We've heard of the sisterhood of sperm -- as in the groups of women who rally around a single popular sperm donor. But here's another consequence of men who father lots and lots of children; they may be spreading genetic defects, according to an alarming article last week in the New York Times' Science section.
It tells the story of donor F827, who seemed healthy when he gave enough sperm to a Michigan bank in the 1990s to lead to the births of 11 children. However, five of those offspring inherited a blood disease that makes them prone to leukemia and requires them to get daily costly shots. They, in turn, have a 50 percent chance of passing on the disease to their kids.
Writer Denise Grady questions whether the case, which was documented in last month's Journal of Pediatrics, should serve as a warning that sperm donors should be limited as to the number of children they can produce. That way, it would be easier to track who got sick. Or sperm centers could better monitor donors' offspring. However, secrecy laws, which are intended to protect donors, make it difficult to identify sick children and control the reproduction of faulty genes.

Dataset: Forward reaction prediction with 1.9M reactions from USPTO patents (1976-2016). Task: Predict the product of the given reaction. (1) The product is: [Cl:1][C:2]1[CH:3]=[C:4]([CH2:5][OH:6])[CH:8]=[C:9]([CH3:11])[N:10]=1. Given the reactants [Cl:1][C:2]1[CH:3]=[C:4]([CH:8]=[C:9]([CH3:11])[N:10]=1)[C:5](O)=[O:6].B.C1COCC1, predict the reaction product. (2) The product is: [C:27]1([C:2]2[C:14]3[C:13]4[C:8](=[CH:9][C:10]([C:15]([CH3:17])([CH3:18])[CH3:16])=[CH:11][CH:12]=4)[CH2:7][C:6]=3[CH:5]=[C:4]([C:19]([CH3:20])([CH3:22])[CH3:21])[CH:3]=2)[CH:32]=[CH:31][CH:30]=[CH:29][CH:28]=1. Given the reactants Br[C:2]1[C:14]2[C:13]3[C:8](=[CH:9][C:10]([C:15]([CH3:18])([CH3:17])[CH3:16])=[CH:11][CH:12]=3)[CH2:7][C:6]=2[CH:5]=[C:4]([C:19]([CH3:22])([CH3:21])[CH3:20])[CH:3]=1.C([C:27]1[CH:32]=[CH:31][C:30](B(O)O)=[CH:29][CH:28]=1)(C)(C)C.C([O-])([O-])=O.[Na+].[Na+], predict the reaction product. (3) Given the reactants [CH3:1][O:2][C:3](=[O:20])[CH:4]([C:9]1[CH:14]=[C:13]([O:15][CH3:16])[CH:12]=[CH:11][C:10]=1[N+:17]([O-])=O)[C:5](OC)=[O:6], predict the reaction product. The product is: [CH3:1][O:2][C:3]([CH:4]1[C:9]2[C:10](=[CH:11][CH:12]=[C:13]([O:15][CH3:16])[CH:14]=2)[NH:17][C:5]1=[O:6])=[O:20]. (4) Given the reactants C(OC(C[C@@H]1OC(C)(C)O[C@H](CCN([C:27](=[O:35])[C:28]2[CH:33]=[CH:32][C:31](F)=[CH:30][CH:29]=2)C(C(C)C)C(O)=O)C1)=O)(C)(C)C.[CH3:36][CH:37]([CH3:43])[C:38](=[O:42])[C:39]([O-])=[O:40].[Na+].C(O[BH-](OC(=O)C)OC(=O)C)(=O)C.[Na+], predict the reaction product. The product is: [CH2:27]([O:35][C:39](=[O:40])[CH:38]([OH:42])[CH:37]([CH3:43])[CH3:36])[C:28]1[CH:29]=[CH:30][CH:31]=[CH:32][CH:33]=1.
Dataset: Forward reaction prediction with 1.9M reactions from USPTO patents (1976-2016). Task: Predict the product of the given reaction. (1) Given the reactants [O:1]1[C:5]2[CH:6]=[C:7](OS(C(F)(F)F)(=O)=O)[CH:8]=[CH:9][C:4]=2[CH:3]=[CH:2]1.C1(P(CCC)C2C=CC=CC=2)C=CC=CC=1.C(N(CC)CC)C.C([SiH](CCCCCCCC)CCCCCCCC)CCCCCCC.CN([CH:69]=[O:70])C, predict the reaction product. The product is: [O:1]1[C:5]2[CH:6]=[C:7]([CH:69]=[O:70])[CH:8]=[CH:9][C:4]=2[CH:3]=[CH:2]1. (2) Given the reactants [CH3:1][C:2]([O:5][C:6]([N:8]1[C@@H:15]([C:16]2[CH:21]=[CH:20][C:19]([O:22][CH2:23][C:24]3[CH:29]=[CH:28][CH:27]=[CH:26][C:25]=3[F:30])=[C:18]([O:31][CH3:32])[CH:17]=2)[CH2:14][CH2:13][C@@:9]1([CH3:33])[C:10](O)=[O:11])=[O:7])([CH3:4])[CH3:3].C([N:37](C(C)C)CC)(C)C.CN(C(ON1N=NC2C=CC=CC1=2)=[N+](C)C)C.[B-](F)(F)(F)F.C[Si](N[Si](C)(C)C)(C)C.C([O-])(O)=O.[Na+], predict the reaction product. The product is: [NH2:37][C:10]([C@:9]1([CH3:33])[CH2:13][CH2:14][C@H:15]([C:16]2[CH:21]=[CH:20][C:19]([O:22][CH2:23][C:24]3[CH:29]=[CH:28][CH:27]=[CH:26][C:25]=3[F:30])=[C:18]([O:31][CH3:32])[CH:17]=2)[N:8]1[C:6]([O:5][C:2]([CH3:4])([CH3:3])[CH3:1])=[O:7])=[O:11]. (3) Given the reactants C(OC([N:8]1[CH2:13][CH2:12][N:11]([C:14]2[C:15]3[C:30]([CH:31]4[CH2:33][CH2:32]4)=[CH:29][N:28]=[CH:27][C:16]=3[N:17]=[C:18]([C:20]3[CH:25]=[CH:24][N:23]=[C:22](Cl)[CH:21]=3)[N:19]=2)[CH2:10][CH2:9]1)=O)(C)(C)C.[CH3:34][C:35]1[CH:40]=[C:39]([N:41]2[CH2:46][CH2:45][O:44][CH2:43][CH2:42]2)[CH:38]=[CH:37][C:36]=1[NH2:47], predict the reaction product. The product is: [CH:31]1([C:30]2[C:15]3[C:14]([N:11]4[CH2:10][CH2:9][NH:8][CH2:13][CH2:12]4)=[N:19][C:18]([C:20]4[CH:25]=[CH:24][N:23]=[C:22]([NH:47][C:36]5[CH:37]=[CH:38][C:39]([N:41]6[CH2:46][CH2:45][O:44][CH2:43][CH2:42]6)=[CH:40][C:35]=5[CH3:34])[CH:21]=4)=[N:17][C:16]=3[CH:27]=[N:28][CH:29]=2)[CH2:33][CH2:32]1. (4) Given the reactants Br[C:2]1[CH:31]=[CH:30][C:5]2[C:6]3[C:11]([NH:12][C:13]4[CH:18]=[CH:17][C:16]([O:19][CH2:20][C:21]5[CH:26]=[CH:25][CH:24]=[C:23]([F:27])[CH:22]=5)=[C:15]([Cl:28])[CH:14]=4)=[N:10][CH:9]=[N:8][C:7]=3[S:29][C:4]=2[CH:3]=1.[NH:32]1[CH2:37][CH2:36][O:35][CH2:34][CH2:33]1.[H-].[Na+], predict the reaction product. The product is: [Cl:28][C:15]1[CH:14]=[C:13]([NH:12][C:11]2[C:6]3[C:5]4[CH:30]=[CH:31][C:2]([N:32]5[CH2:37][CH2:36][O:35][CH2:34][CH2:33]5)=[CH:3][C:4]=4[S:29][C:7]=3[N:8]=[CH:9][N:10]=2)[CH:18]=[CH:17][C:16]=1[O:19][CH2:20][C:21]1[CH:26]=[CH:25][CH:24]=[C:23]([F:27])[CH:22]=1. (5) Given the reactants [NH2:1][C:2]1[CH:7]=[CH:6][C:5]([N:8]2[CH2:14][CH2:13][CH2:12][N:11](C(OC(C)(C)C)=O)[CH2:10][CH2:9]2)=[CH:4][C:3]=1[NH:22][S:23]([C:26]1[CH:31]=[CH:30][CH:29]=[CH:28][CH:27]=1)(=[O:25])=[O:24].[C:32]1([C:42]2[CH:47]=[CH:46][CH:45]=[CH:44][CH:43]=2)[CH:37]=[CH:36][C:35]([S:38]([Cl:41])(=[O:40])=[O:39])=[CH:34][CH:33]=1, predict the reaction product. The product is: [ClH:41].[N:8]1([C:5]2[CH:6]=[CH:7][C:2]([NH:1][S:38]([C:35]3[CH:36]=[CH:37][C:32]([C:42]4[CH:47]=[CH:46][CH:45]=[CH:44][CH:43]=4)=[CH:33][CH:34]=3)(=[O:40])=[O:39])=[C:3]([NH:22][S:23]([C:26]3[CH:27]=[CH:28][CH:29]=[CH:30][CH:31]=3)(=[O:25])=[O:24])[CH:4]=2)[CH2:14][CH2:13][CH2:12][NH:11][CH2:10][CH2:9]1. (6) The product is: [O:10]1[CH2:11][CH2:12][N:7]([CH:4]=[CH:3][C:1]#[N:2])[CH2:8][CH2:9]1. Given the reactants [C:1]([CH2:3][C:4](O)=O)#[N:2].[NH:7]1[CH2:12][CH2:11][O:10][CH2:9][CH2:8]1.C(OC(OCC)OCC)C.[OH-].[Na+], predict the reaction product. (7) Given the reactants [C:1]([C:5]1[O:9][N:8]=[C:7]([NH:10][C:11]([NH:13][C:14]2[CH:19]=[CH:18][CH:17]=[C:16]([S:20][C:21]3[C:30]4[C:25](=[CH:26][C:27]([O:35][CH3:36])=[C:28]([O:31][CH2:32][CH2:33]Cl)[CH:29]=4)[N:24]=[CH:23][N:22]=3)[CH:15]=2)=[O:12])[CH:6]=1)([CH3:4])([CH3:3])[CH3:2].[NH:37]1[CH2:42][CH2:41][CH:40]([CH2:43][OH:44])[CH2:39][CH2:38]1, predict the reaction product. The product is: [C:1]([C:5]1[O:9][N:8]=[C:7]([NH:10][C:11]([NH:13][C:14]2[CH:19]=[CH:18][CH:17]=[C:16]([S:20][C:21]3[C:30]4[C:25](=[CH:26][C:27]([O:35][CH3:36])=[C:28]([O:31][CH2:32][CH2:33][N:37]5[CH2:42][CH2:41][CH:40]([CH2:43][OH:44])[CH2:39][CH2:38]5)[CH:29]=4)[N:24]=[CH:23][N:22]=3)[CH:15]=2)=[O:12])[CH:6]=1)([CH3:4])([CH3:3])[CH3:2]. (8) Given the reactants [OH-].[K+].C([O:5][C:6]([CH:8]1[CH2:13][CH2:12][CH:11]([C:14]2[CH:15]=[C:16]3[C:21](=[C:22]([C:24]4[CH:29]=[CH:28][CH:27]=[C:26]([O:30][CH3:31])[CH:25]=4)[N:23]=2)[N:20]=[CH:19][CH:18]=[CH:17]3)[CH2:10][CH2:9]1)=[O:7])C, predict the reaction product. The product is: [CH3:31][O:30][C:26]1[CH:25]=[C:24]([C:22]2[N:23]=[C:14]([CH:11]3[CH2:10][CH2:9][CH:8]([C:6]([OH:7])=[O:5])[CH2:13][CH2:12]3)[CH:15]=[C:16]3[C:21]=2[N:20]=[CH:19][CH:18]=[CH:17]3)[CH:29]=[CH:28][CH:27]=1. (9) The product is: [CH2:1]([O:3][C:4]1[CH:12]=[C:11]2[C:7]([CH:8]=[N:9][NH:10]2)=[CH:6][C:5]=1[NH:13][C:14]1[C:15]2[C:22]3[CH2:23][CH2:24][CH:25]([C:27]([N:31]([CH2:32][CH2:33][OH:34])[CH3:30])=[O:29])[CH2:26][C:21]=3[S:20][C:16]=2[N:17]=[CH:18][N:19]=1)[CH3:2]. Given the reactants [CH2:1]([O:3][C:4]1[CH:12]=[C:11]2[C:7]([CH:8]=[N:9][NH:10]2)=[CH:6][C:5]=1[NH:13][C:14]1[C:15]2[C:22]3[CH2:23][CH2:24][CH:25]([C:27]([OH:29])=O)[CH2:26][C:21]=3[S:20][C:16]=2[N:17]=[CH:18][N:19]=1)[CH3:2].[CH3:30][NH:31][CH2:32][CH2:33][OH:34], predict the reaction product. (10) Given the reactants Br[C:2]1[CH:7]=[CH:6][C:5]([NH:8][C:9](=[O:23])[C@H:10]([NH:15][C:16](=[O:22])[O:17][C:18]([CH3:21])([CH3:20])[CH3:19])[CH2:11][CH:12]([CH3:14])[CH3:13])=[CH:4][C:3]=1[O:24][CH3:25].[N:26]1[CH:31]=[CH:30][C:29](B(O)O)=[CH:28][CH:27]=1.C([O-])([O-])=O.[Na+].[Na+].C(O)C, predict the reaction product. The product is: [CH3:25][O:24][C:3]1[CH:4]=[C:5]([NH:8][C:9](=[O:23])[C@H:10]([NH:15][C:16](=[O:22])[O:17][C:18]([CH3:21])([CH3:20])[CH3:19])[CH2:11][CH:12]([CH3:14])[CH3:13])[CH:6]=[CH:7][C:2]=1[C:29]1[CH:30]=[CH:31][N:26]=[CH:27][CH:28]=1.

Anyone who carries dangerous genes in the general population unknowingly risks passing them on to their kids. And Grady makes the point that sperm banks can't test for every imaginable mutation; some 30,000 births a year are estimated to come from sperm donors. The only way centers learned of this cluster was because the disorder, called congenital neutropenia, is so rare that it affects only one in 5 million people. So when four families with affected kids visited a certain specialist, he became suspicious. The mothers were tested, but none were carriers of the gene.
Was this case simply a fluke, or is this another indication of the need to better regulate the fertility industry?